Three Ways To Browse Last Years Stories @LISNews

Submitted by Blake on Thu, 01/06/2005 - 13:47

I spent some time browsing through all the stories we posted this year to see what we've been up to. Turns out we've been busy! So here's my take on some of the stories we posted, some of my favorites, and various other things I could come up with. Feel free to refresh your memory by browsing all of the LISNews from 2004:
By date, By Hits, By Comments.

What were your favorites? What would you like to see more (or less) of in the coming year?

I started last year by looking back at the numbers for something I'll do for '04 soon.

Early in the month the big news was Google was going to go
public. At this point if you were a buyer at any price you're still ahead of
the game. Care to place any wagers on the share price of Google a year from
now?

 

"Gay books" started popping up early in the year,
a topic that would prove to be rather popular. Exposing Kids to Gay
Themes in Library Books
was the first story of the year to receive more
than 10 comments.

 

Also popular in January was the Almanac threads (after the
FBI warned police to watch for folks with suspicious almanacs), ebooks, Cuba,
censorship, the Patriot Act, and the Library Cat saga over in CA began.

 

10
Things to do With LISNews to Kill Time on Friday
was my favorite post.

 

January:

Total number of comments: 495
Total number of commentors:
69

Total number of stories: 265
Total number of submissions: 167

 

February saw a verdict in the Cat Case, Dog owner loses cat
fight
, some coverage for Janes' google class (something I used quite heavily this fall in
my class) Google
for a grade: UW class to study popular search engine
, and a hint of things
to come later in the year with Google's first digitization project. Project Ocean:
Stanford University And Google
. Google stories
were popular throughout the month of February.  One thing that really stands out for me is the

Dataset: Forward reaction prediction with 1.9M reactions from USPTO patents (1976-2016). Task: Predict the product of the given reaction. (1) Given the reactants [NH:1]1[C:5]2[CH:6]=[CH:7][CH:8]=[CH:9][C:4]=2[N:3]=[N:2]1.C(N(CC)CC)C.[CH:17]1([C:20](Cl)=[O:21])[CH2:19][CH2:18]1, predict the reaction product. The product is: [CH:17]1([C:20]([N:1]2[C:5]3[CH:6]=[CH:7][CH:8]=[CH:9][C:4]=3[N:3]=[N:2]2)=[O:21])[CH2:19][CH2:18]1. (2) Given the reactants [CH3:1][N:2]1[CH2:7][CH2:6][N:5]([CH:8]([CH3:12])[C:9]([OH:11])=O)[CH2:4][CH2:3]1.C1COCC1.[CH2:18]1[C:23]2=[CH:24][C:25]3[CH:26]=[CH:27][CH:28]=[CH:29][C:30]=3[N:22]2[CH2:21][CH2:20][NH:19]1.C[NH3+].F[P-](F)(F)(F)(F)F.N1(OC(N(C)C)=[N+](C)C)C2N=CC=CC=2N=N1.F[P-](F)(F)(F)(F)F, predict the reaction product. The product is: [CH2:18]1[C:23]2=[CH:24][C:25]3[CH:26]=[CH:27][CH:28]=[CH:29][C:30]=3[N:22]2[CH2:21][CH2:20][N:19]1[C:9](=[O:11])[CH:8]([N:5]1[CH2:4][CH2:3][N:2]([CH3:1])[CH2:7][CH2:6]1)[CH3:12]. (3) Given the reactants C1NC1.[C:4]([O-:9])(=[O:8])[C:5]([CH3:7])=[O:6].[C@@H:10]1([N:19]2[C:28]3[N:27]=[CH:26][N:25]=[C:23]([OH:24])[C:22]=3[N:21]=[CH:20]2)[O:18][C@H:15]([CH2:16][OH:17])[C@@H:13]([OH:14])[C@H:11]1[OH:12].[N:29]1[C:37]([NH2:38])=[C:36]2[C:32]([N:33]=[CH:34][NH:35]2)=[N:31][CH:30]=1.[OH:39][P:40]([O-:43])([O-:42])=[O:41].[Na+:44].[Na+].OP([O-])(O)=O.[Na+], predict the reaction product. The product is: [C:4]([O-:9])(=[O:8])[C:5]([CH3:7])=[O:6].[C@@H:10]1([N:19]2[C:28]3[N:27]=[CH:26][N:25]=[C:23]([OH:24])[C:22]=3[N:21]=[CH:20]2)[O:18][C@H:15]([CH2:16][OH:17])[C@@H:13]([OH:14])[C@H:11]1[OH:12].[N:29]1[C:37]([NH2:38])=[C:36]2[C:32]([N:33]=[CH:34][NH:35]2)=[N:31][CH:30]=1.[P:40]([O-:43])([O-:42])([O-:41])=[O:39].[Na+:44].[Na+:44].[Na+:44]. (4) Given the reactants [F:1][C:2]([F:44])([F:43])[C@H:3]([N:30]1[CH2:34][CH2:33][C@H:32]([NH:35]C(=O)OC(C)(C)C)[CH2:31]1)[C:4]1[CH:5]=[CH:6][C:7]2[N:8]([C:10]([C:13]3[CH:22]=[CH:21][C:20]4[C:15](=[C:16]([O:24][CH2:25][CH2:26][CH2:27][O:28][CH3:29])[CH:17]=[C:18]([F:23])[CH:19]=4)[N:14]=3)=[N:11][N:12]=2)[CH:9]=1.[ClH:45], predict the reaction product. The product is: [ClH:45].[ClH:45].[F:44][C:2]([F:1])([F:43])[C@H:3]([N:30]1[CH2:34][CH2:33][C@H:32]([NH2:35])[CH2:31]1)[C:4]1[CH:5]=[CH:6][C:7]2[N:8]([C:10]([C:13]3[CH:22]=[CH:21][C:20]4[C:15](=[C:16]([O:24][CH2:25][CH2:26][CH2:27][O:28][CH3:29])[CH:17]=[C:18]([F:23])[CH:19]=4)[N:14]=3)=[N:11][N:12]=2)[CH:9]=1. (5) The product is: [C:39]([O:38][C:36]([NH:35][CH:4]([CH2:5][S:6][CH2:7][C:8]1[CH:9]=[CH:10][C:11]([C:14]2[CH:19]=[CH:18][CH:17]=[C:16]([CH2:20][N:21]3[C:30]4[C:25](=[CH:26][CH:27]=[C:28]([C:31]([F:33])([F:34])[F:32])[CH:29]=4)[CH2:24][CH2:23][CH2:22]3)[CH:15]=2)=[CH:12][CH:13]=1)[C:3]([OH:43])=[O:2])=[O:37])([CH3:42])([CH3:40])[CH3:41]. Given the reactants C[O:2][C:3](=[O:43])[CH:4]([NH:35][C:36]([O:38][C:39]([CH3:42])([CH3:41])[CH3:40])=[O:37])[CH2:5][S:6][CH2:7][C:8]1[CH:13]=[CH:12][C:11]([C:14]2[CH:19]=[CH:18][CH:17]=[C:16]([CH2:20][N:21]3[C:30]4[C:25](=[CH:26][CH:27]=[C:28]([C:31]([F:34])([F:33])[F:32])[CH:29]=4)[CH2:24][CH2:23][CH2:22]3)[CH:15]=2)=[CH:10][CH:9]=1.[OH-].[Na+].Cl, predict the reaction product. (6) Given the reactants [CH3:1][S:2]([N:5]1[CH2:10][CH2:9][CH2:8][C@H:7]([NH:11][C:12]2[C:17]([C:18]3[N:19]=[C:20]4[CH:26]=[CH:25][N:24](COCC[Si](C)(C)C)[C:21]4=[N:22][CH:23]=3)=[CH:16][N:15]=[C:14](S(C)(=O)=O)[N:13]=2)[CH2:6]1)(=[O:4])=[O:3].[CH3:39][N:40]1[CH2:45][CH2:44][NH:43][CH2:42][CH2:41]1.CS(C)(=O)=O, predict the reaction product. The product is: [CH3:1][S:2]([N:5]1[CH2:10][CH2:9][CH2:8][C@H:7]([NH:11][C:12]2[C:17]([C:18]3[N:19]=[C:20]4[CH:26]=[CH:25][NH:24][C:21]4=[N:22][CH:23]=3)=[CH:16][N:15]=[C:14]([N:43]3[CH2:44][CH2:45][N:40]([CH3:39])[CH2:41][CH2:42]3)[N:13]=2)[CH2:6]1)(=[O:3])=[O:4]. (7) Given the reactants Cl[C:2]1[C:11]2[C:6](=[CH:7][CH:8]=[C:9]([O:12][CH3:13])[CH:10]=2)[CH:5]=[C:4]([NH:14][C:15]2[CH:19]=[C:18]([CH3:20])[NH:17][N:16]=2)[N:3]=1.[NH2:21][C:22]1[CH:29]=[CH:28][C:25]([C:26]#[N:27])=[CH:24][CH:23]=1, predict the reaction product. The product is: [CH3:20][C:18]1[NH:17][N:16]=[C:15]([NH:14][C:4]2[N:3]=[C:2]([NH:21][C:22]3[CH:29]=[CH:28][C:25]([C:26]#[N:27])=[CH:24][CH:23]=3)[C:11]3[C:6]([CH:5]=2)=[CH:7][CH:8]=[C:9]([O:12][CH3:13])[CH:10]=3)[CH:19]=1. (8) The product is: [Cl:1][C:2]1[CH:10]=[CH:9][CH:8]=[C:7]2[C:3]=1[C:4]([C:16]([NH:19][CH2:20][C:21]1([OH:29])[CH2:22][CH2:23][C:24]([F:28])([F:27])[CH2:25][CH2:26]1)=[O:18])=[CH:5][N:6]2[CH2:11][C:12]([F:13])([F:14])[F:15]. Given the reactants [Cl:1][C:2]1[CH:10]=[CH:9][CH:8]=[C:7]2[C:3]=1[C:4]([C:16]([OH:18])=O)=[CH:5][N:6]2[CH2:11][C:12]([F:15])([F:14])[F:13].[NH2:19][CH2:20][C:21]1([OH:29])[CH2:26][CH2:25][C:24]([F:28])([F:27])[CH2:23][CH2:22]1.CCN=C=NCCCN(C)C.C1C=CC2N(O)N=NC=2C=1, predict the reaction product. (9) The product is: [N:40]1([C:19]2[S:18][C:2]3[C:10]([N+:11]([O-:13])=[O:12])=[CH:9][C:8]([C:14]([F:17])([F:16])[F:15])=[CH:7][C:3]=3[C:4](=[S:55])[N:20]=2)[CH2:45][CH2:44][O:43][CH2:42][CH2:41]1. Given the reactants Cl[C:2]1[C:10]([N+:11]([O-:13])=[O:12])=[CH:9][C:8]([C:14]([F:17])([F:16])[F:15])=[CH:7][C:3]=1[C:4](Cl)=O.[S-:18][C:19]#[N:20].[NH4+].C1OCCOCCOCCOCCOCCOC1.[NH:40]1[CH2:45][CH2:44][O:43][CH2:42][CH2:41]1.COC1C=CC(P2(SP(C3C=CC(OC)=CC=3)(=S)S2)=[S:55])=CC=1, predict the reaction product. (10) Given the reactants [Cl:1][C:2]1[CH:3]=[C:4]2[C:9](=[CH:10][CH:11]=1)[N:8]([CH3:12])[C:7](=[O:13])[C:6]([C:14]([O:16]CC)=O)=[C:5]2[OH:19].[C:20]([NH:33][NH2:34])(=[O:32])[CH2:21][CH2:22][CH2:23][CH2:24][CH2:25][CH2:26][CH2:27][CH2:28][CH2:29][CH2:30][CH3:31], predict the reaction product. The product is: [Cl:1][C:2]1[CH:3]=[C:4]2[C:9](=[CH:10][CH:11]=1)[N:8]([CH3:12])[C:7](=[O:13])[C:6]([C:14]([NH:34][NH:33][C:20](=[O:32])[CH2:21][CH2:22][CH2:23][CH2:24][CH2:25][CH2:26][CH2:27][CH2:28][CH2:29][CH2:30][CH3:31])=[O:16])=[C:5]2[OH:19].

number of authors that posted this month. The dicersity
and depth of stories is great thanks to the wide range of authors, something
that has not been repeating itself.

 

OCLC
Environmental Scan report
should have been on everyone's required reading
list

of 04.

 

Journal
of Algorithms Board to Resign Due to High Journal Prices
was one story
of note in the Open Access movement that could be a sign of things to come as
journal prices continue to climb out of reach.

 

 SHUSH--for the
Conservative Librarian
, purple, ugly and angry, Shush ushered in the
Conservative Coven that would dominate much of the comments throughout 2004,
and prove to be quite a popular topic for discussion in the coming months. 

 

Get
Over the "Graying" Profession Hype
was an interesting read. It
still surprises me that the ALA
is spending so much time and money trying to recruit more librarians.

 

Other heavily covered topics in February include blogs,
sales, WWW, and technology.

 

Are
you on the RIGHT side?
Touched off a firestorm. To
this day I'm still amazed how this post was interpreted by some folks. Publicly
and privately I was taken to task for even considering conservatives deserved a
place to be heard.

 

 

February

Total number of stories: 443
Total number of submissions: 276

Total number of comments: 739
Total number of commentors:
88

 

March started, and ended, on political notes. SCO, filtering
laws, the looming election, privacy and censorship all started to become hot
topics. Study Finds
a Nation of Polarized Readers
was an article that could be applied to
LISNews as well.

 

One of the more bizarre stories of the year showed up in
March, School
librarian suspended for taping students' mouths

 

March:

Total number of stories: 348
Total number of submissions: 259

Total number of comments: 1015
Total number of commentors:
107

 

 

On to April, the moth O' Koha, when Koha 2.0 Released

Lynne
Cheney's Lesbian Novel Reissued
was just one of the politically charge
stories that made the hits list. The Cleveland
library strike was also in the headlines for much of the month. Police arrest
sleeping library thief
was one of the dumb librarian criminal stories that
would surface from time to time through out the year.  Google, the PATRIOT act and filtering were
all popular throughout the month.

 

April:

Total number of comments: 1117
Total number of commentors:
98

Total number of stories: 364
Total number of submissions: 262

 

April showers bring May flowers… Drunken Birds Crash Into Library Windows

Those showers also brought the attack of the birds.

 

Parents
fight library's gay-themed books
turns up on the most popular stories ever
list, thanks to almost 100 comments.

 

May was also the month I went begging for bucks. I had just
moved all the other LISHost clients to a new server and couldn't (and still
can't) afford to pay the $180 a month to host LISNews.

 

Shortly after that we learned Rory was taking me to task for
my open door policy, Rory Litwin critical
of LISNews